The Legendary Millenium Biltmore Hotel
By Dawn Garcia
Los Angeles is a city that is flooded with beauty, chaos, the old, the new, the plastic, the real, art, music, food, film, history, architecture, but above all – story.” – Dawn Garcia
That said, one of the most beautiful buildings and hotels in Los Angeles is the Millennium Biltmore.
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Throughout Los Angeles exist architectural landmarks that remind us of a time when glamour was visible in every corner of the city.
Visual reminders take us on a journey to reminisce with old Hollywood stars like Clark Gable, Bette Davis, Rita Hayworth, Audrey Hepburn,Cary Grant, Fred Estaire, Gene Kelly, and on and on.
That said, one of the most beautiful buildings and hotels in Los Angeles is the Millennium Biltmore. Having done a photo shoot there, staying in the hotel as a guest and enjoying the cocktails at their bar, this is a landmark that really is unique. It is romantic, graceful, and full of potential.
A Glorious Past
As a backdrop, there are few locations like it: detailed archways; hand painted ceilings; beautiful lighting fixtures; dual ascending staircases leading to a marbled terrace.
A 1920’s bar is visible through oversized glass doors, and is home to leather tufted sofas and chairs around the piano. The open room features a bar beautifully stocked like a scene in an old film. Secret rooms lead to pieces of history you didn’t know existed, and there's even an underground bathroom that you’ve probably seen in your favorite movies. But perhaps the most interesting piece of history remains the Gold Room - the last place the Black Dahlia was ever seen alive.
Begun in 1921, The Millennium Biltmore was something special from the onset.
The original Board Members, originally part of the Central Investment Corporation, voted unanimously to resign and form a new entity that would take charge of the Millennium Biltmore Project. Filled with the belief that this could be something incredibly profitable and important, the building began. The Architecture Firm Schultze and Weaver designed the details of what we see still standing today.
Image Courtesy Flickr user milleniumbiltmore
Every carving, every image, every piece of tile was placed with intention.
The decor is a cross between European, Roman Myth, and early American. For example, while there are cherubs and European-esque designs reminiscent of Italian artists, there are also repeated themes of the Spring Goddess, as well as emblems of water buffalo, Indian Chiefs, and the rising sun throughout the hotel in homage to American Indian culture.
Ups and Downs
Completed and opened in 1923, it seems almost every room presents a different era.
With 5 major ballrooms, a pool that looks like something you’d see at Hearst Castle, and gorgeous rooms, this is a Hotel that is one of the most beautiful in Los Angeles.
Now the downside: though the Hotel itself is absolutely beautiful, it has suffered a bit of neglect over the years. At 90 years old, it comes with its problems. The rooms are lovely but in need of a revamp. You can hear EVERYTHING– a little sound reinforcement would be a plus. For such a grand Hotel, there are too many vacant spaces.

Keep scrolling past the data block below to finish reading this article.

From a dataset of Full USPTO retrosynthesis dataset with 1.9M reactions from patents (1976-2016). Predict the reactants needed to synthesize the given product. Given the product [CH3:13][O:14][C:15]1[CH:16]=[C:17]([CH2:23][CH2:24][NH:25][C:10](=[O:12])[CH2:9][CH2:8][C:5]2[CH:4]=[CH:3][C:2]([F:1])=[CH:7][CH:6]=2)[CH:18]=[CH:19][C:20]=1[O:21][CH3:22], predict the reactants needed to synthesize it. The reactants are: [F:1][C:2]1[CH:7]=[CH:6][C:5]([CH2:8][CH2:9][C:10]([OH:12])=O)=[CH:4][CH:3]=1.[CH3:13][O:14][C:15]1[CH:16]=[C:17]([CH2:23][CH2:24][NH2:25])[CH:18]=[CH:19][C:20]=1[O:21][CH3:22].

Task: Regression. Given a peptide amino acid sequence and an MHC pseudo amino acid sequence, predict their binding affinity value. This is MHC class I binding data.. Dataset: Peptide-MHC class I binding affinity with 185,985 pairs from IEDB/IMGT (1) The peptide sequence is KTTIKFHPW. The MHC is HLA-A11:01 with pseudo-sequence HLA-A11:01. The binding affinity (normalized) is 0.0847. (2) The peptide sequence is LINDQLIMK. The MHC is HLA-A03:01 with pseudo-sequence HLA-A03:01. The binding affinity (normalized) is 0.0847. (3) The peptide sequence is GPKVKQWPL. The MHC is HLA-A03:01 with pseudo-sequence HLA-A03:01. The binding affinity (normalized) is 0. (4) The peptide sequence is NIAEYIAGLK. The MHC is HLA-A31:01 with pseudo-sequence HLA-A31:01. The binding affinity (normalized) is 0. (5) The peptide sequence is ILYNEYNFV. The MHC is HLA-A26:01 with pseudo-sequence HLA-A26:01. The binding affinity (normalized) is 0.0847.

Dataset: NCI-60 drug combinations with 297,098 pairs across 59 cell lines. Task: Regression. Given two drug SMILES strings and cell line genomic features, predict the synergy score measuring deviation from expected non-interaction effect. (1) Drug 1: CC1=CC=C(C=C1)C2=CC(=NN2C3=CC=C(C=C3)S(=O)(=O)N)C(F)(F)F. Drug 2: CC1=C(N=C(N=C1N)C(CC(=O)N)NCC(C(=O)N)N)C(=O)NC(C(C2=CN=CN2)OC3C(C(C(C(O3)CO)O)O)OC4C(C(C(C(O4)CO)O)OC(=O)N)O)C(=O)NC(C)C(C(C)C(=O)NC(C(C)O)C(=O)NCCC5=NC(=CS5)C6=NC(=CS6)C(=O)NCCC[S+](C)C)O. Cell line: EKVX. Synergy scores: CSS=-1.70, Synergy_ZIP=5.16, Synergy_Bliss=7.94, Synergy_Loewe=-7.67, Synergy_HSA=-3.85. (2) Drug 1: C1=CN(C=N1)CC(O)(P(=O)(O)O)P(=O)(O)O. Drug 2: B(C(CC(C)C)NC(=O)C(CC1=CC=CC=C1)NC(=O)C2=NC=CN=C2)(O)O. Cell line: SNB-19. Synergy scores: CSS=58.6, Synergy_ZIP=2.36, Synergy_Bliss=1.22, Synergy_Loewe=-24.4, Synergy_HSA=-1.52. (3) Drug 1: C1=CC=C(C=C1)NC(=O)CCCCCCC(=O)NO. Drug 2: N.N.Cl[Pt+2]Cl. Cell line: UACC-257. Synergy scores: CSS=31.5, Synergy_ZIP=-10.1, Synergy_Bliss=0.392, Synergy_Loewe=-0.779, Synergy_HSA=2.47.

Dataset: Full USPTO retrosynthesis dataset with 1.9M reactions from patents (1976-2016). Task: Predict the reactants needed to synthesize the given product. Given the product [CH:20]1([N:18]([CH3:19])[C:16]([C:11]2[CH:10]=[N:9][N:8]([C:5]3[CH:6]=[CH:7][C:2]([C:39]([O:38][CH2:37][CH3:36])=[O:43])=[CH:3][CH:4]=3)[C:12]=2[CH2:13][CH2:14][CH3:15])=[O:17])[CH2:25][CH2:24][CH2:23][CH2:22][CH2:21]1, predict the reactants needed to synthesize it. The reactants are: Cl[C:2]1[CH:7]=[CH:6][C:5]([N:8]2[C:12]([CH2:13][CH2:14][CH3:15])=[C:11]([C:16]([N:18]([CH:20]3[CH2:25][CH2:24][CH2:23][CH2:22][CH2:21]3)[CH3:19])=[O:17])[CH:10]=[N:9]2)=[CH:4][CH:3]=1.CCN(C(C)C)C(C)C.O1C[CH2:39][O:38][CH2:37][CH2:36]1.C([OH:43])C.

While there are plenty of Events, Meetings and Conferences that happen here, this Hotel should be brimming with life.
Especially at night. With a bar so full of possibility, it is in desperate need of a PR overhaul.
The Biltmore could also stand to improve a few other things. For instance: their “Club” access. The breakfast is NOT a full breakfast. In fact it is just a continental breakfast that you pay significantly more for (as an add-on to the “Club Rooms”). Granted there is free wi-fi, but that’s not enough of a draw when Pershing Square, just outside, offers the same thing.
Their restaurant downstairs is slowly improving but the Chefs have the opportunity to make the fare above par in every way.
Outstanding food would keep up with the surrounding culinary brilliance so prevalent in Downtown. It would be refreshing to see them take advantage of that.
With ambiance and physical space that many only dream of having, the Biltmore should utilize every effort to raise enough money to make this a Hotel worthy of its once 5-Star Rating.
Sophistication and Wonder
All in all, the Millennium Biltmore is not only a Hotel and Bar, but an essential fixture in the city of Los Angeles.
It represents the sophistication and wonder of days of old. The combination of the permanence of its architecture and charm of service is beyond rare. With so many films being shot on the premises, it would be fitting for the entertainment industry to invest in bringing this Hotel back to life and again contributing to its rightful place as one of the greatest Hotels in all of Los Angeles.
General Manager Sweitlana Cahill has started plans to make the Biltmore Halls a Gallery of History.
She has spent countless hours researching the Hotel’s history: her vision is to tell the story of The Biltmore on the walls of the currently empty halls. It is a brilliant idea and one that we can all hope for.
I also want to mention Steve Eberhard, Banquet Maitre D’ who is second generation at The Hotel. His father was responsible for the changes and improvements happening now. He gave me a full tour of the Hotel, and I’d highly recommend scheduling some time to have him walk you through the grand history and detail of this exquisite Los Angeles gem. Thanks to Sweitlana and to Steve for their vision, hard work, dedication, and continual passion.